Dell announced the expansion of its Chrome-based offerings to include an additional configuration of the Dell Chromebook 11, now with Intel Core i3 processor. Since its launch, the Dell Chromebook 11 has been enthusiastically received, and deployed broadly in school districts across the US Now, Dell is expanding its focus to meet the needs of its small and medium business customers who are evaluating current Chromebook offerings, but who require additional processing power and functionalities to meet their exacting business requirements. The new device will be available later this year.
Acer launched its new C720 Chromebook configuration with the 4th generation Core i3 processor. The system delivers a smoother and faster experience as compared to currently available configurations5. It will be available early in the back-to-school season for $349.99.
In other Chrome device news, HP announced the HP Chromebox will be available in US retail in June. The Chromebox is equipped with Intel Celeron processor based on the Haswell microarchitecture and can transform virtually any screen in your home into a Google Chrome PC, with Google Play, Google Drive, and all your favorite parts of the web.
Shenoy also announced local US retail availability of the award-winning LG Chromebase (model 22CV241), the first-ever all-in-one computer running Chrome OS and powered by an Intel processor based on the Haswell microarchitecture. Ideal for both personal and business use, the versatile computer is simple, fast and secure while vividly brilliant. The device previewed at the International CES 2014 will be available at a suggested price of $349 starting May 26 at Amazon, Fry’s Electronics, Micro Center, Newegg and Tiger Direct. It comes with 100GB Google Drive, free for 2 years.
Earlier this year, Intel announced that it was manufacturing the world’s first commercially available microprocessors with materials that come from smelters that have been validated as DRC conflict-free6. The new Intel Chrome devices are all powered by Intel’s conflict-free microprocessors.
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1 On WebXPRT* 2013, Acer* C720P with Intel® Core™ i3-4005U Processor scores over 4x of the Samsung* Series 3 Chromebook* XE303C12. On Octane* 2.0, Acer* C720P with Core™ i3-4005U Processor scores over 2x of the Samsung* Series 3 Chromebook* XE303C12. In a multi-tasking scenario of handling a document while running a Google* Hangouts* session, the Acer* C720P with Intel® Core™ i3-4005U Processor opens the document over 2x faster than the Samsung* Series 3 Chromebook* XE303C12
2 Claim based on devices available for purchase today and listed at www.chromebook.com. At price point $199 the Acer* C720 with Intel® Celeron® Processor 2955U offers 3.5x performance with up to 8.5 hours of battery life as compared to the Samsung* Series 3 Chromebook* XE303C12 at $249 with a battery life of up to 7 hours. At price point $279 the Toshiba* Chromebook* with Intel® Celeron® Processor 2955U offers 3.5x performance with up to 9 hours of battery life as compared to the HP* Chromebook* 11 at $279 with a battery life of up to 6.5 hours. Performance claims based on WebXPRT* 2013 measurements. Battery Life claims and Price Points based on information at www.chromebook.com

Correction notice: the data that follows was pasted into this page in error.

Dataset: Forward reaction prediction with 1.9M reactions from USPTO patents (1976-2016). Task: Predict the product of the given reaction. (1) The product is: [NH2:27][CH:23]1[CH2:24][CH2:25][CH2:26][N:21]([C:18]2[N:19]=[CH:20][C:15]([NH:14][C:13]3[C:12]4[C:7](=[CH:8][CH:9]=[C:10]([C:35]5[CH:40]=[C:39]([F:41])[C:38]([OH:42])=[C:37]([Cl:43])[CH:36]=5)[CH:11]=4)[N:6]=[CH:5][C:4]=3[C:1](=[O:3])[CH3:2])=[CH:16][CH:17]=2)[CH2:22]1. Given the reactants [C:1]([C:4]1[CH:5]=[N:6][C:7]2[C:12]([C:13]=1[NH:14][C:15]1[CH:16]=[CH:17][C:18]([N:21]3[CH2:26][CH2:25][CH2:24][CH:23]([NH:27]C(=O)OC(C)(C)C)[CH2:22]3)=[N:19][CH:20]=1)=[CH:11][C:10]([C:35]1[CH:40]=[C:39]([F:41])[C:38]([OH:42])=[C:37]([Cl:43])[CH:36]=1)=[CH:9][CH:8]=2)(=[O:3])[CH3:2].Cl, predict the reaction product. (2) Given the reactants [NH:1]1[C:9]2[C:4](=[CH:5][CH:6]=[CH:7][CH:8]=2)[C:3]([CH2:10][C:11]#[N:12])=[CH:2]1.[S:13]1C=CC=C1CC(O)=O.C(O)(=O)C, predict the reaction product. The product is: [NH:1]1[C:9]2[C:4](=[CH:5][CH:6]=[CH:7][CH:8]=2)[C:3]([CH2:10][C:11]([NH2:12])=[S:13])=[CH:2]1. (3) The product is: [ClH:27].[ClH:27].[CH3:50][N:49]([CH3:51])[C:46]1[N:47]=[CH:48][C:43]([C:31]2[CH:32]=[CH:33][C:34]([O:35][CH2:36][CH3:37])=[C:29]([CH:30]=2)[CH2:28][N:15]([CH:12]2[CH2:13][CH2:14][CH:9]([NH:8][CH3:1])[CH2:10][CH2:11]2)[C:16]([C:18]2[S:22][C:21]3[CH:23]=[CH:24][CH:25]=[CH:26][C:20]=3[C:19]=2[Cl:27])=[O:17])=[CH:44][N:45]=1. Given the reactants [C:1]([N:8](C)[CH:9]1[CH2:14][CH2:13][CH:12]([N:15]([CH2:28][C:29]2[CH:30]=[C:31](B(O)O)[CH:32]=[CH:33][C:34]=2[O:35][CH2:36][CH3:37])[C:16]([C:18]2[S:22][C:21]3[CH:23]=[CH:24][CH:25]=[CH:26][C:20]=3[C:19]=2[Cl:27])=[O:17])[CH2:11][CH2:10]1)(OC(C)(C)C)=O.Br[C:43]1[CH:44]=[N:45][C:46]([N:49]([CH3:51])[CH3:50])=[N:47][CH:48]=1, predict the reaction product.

3 Testing conducted by Intel on the ASUS 11.6 inch C200 using Google Chrome OS power_LoadTest. Battery life will vary and the maximum capacity of the battery will naturally decrease with time and usage. Seehttp://www.chromium.org/chromium-os/testing/power-testingfor test details.
4 Based on 802.11ac vs. 802.11n theoretical maximum data rate per stream (80 MHz .11ac channels = 433 Mbps vs. 40 MHz .11n channels = 150 Mbps).
5 On WebXPRT* 2013, Acer* C720P with Intel® Core™ i3-4005U Processor scores up to 10% over theAcer* C720with Intel® Celeron® Processor 2955U
6 “Conflict-free” means “DRC conflict free”, which is defined by the US Securities and Exchange Commission rules to mean products that do not contain conflict minerals (tin, tantalum, tungsten and/or gold) that directly or indirectly finance or benefit armed groups in the Democratic Republic of the Congo (DRC) or adjoining countries.
Software and workloads used in performance tests may have been optimized for performance only on Intel microprocessors. Performance tests, such as SYSmark and MobileMark, are measured using specific computer systems, components, software, operations and functions. Any change to any of those factors may cause the results to vary. You should consult other information and performance tests to assist you in fully evaluating your contemplated purchases, including the performance of that product when combined with other products
Intel is a sponsor and member of the BenchmarkXPRT Development Community, and was the major developer of the XPRT family of benchmarks. Principled Technologies is the publisher of the XPRT family of benchmarks. You should consult other information and performance tests to assist you in fully evaluating your contemplated purchases.